Letters to the Editor
Radiation Dermatitis Often Misdiagnosed as Contact Dermatitis
Am Fam Physician. 2015 Sep 15;92(6):424-430.
Original article: Red Rash on the Back (Photo Quiz)
Issue date: April 15, 2015
Available online at: https://www.aafp.org/afp/2015/0415/p557.html
to the editor: We believe that the rash depicted in this Photo Quiz is more consistent with a diagnosis of radiation dermatitis than with irritant contact dermatitis as suggested by the authors.
A five-hour coronary stent procedure is usually associated with a significant dose of radiation. A typical threshold for radiation burns is more than 5 Gy (total body absorbed dose), although skin changes may occur with a dose of more than 2 Gy.1 Complex interventional procedures sometimes involve up to 10 Gy of radiation.
Exposure to a radiation dose exceeding the recommended threshold can lead to radiation dermatitis, diarrhea, and headache. Cutaneous radiation syndrome begins within hours of exposure and is associated with pruritus and erythema. A latent phase may then begin, which can last days to weeks. Symptoms may progress to include blistering, ulceration, and possible necrosis. In severe cases, involvement of subcutaneous tissue and fat requires skin grafts to maintain adequate tissue coverage.2
Radiation dermatitis is often misdiagnosed as contact dermatitis. The well-circumscribed rash described in this Photo Quiz is not caused by a grounding pad (which is not used in cardiac catheterization procedures); rather it is due to the source of radiation—the image intensifier in this case.
When a prolonged cardiac catheterization procedure is performed and the image intensifier is maintained in a constant radiographic projection, radiation dermatitis can occur.
Mild radiation dermatitis may be treated with topical emollients when desquamation is present, or with moderate-potency topical corticosteroids for pruritus. More severe radiation dermatitis may require protective dressings to control symptoms such as blisters and weeping, and to prevent secondary infection. High-grade radiation dermatitis warrants consultation with a radiation oncologist or dermatologist for possible tissue debridement.3 It is the responsibility of the interventional cardiologist to notify the primary care physician of any prolonged procedure involving significant radiation (more than 5 Gy) so that the condition can be recognized and treated in a timely manner.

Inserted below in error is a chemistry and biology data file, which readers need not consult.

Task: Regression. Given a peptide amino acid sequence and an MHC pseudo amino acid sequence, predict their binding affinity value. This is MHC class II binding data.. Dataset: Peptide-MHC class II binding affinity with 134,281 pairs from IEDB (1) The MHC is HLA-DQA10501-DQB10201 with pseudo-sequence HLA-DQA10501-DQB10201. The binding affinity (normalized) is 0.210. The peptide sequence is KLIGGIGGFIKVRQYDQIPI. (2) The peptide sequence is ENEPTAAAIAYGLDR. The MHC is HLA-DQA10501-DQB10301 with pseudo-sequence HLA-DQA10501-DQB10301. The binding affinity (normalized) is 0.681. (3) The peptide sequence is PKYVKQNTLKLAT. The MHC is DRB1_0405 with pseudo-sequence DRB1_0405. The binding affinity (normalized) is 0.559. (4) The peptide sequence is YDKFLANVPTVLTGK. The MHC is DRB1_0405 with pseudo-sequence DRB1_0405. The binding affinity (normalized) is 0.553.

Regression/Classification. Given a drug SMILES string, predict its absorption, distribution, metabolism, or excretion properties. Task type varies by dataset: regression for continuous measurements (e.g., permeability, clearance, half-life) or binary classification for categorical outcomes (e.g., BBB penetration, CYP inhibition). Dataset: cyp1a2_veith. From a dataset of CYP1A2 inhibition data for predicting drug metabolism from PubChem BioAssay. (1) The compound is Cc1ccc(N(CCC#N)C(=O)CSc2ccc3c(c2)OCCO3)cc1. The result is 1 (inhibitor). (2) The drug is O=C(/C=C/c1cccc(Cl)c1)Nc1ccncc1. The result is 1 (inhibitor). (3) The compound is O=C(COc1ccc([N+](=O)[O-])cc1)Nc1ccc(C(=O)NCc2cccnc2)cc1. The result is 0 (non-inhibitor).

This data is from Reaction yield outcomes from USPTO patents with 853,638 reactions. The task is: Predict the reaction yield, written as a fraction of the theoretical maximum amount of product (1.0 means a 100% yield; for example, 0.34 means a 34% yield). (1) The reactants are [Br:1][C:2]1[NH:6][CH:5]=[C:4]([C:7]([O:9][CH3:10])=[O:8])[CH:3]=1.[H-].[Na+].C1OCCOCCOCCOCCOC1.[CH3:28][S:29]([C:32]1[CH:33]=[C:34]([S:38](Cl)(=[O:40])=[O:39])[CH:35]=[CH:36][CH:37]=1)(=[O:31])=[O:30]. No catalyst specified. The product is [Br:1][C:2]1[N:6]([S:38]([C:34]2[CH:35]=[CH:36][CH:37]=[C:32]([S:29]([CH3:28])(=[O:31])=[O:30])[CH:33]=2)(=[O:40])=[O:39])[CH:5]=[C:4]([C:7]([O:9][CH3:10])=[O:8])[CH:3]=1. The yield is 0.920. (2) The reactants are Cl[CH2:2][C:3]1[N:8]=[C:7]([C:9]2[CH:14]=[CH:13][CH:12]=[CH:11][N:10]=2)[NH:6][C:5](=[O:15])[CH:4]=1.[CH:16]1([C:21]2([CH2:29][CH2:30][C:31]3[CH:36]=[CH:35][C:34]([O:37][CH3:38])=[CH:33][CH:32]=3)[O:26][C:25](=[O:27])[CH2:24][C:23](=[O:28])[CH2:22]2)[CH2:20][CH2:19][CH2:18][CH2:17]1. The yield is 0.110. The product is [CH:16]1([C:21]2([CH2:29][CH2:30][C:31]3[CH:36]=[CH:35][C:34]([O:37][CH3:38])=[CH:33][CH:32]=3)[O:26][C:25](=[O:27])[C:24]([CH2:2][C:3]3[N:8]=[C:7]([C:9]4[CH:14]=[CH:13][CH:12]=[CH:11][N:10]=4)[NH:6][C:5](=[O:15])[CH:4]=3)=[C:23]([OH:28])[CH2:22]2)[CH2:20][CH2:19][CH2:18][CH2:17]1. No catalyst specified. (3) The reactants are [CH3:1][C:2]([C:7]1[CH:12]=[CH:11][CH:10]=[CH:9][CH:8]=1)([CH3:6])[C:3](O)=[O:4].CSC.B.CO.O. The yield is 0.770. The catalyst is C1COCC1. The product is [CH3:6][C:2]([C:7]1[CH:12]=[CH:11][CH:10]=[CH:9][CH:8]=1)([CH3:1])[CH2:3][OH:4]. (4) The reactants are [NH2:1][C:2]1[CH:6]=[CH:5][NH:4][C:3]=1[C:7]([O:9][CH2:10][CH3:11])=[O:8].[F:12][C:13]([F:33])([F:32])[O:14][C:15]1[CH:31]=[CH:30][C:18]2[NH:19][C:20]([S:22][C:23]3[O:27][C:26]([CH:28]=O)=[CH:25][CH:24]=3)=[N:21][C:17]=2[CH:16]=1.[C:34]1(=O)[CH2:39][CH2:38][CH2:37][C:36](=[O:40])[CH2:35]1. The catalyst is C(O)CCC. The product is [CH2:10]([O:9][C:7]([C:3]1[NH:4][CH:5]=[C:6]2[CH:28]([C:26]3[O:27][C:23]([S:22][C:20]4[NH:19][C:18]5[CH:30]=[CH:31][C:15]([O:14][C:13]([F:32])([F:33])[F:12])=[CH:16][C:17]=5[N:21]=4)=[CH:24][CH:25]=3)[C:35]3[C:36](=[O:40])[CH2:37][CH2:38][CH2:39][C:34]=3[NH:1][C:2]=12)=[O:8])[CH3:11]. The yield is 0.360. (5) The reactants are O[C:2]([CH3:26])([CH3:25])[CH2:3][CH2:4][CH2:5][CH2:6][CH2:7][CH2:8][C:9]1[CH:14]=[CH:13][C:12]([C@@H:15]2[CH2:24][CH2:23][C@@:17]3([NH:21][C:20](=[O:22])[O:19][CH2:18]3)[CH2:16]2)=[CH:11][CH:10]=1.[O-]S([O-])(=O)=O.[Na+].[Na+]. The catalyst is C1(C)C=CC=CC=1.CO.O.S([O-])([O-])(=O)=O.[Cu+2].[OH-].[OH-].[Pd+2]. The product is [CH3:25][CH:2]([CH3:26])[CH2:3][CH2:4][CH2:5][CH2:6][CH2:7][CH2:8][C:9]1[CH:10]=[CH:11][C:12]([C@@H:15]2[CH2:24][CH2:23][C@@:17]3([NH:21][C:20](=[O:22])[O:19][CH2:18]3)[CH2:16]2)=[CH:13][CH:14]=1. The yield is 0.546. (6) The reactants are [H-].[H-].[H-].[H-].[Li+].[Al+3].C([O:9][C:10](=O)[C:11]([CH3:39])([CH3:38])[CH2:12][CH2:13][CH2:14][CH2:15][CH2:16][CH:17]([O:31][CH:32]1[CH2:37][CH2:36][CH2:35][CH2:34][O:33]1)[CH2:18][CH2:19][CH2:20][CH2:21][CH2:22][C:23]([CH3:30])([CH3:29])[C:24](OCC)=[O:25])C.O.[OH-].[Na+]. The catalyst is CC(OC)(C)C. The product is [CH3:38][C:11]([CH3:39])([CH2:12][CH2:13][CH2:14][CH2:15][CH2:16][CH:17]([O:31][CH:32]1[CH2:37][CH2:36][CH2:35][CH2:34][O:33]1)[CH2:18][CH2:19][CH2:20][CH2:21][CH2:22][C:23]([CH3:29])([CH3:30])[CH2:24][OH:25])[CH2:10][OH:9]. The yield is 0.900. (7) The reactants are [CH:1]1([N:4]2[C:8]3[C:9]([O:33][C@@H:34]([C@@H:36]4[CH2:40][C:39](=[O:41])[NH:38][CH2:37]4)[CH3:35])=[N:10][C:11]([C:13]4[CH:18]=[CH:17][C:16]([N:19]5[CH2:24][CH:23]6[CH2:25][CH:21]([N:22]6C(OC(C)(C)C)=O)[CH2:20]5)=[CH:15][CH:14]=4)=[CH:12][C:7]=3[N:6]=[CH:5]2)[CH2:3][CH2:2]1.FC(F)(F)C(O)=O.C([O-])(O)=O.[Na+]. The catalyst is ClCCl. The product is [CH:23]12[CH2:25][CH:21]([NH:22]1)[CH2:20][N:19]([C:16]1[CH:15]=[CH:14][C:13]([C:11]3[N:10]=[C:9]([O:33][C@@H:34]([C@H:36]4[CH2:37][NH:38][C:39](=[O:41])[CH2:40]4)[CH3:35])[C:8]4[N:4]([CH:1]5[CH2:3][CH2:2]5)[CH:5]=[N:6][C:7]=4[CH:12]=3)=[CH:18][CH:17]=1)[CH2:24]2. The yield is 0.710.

Author disclosure: No relevant financials affiliations.
1. Slovut DP. Cutaneous radiation injury after complex coronary intervention. JACC Cardiovasc Interv. 2009;2(7):701–702.
2. Centers for Disease Control and Prevention. Emergency preparedness and response. Cutaneous radiation injury. http://emergency.cdc.gov/radiation/criphysicianfactsheet.asp. Accessed April 29, 2015.
3. Wong RK, Bensadoun RJ, Boers-Doets CB, et al. Clinical practice guidelines for the prevention and treatment of acute and late radiation reactions from the MASCC Skin Toxicity Study Group. Support Care Cancer. 2013;21(10):2933–2948.
in reply: We appreciate the interesting alternative diagnosis presented by the authors of this letter. The key element of this Photo Quiz was identifying the best diagnosis from a preselected list; therefore, even if the authors are correct, the best answer to the question remains irritant contact dermatitis.
Clinical clues strongly support irritant contact dermatitis. The rash lacks two hallmarks of significant radiation dermatitis: pain and ulceration.1 In simple catheterization procedures, a Bovie with grounding pad might not be used. However, with pathology like this one, for which a percutaneous approach is expected to fail, patients are routinely prepped for an open bypass procedure (including placement of a grounding pad) at onset to avoid a delay during conversion. The dimensions of the rash offer further evidence. The grounding pad used measures 8.9 cm × 15.2 cm, whereas the half-value layer attenuator is 10 cm × 10 cm. The patient's rectangular rash is consistent with the shape of the grounding pad.
For refractory cases with an unclear diagnosis, biopsy can help differentiate radiation and irritant contact dermatitis. The former may be distinguished by characteristic atypical keratinocytes early on, and by atypical radiation fibroblasts with higher radiation doses.2 In this case, the clinical diagnosis did not warrant biopsy, and the patient responded to therapy for irritant contact dermatitis.
Author disclosure: No relevant financial affiliations.
1. Hymes SR, Strom EA, Fife C. Radiation dermatitis: clinical presentation, pathophysiology, and treatment 2006. J Am Acad Dermatol. 2006;54(1):28–46.
2. Weedon D, Strutton G, Rubin AI. Weedon's Skin Pathology. 3rd ed. Edinburgh, United Kingdom: Churchill Livingstone/Elsevier; 2010:614–615.
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